The person in the obituary was a Mississippi civil rights activist and leader. He was a member of a group called the Tougaloo Nine.  I'd never--I'm a bit embarrassed to write--heard of the Tougaloo Nine.  In 1961 a group of nine students at Tougaloo College were upset because the library that blacks were allowed to visit in Jackson Mississippi did not have the kind of selection that the whites only library in Jackson had. The nine students went to the blacks only library and asked for books they knew were not there.  Then they went to the whites only library and staged what was called a "read-in".  They sat in the library and despite being asked to leave, remained seated until they were arrested.  The 'read-in" was described in the obituary as the "first student protest of segregation at a public institution in Mississippi."   The students were arrested.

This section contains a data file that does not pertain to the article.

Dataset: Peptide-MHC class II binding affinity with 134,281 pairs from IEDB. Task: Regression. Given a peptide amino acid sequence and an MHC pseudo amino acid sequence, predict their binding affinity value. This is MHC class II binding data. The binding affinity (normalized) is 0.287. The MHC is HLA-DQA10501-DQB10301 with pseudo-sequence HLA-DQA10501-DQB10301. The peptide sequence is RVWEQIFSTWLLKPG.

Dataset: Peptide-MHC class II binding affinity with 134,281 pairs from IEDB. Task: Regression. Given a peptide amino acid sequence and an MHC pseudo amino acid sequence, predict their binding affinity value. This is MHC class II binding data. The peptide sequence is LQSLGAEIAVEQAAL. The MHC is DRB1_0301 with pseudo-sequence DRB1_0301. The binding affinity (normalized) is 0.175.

This couldn't be the same guy.  The man I knew was a soft spoken fellow who always showed up to work with an old fashioned briefcase, the kind I was saddled with as a third grader that was bigger than me.  He was hardly a boastful fellow though he had, from accounts from my colleagues, a good deal to boast about. The Math unit was one of the stronger ones in the Learning Center. He not only coordinated the program, but supervised the instructors who taught Math for the Center.  

There was a photo of the civil rights leader that accompanied the obituary and that Meredith Anding looked leaner than the man I knew. Plus the man in the photo had white hair which, for those of us who are fortunate to have hair at all, is what happens to hair when you are eligible for full social security benefits.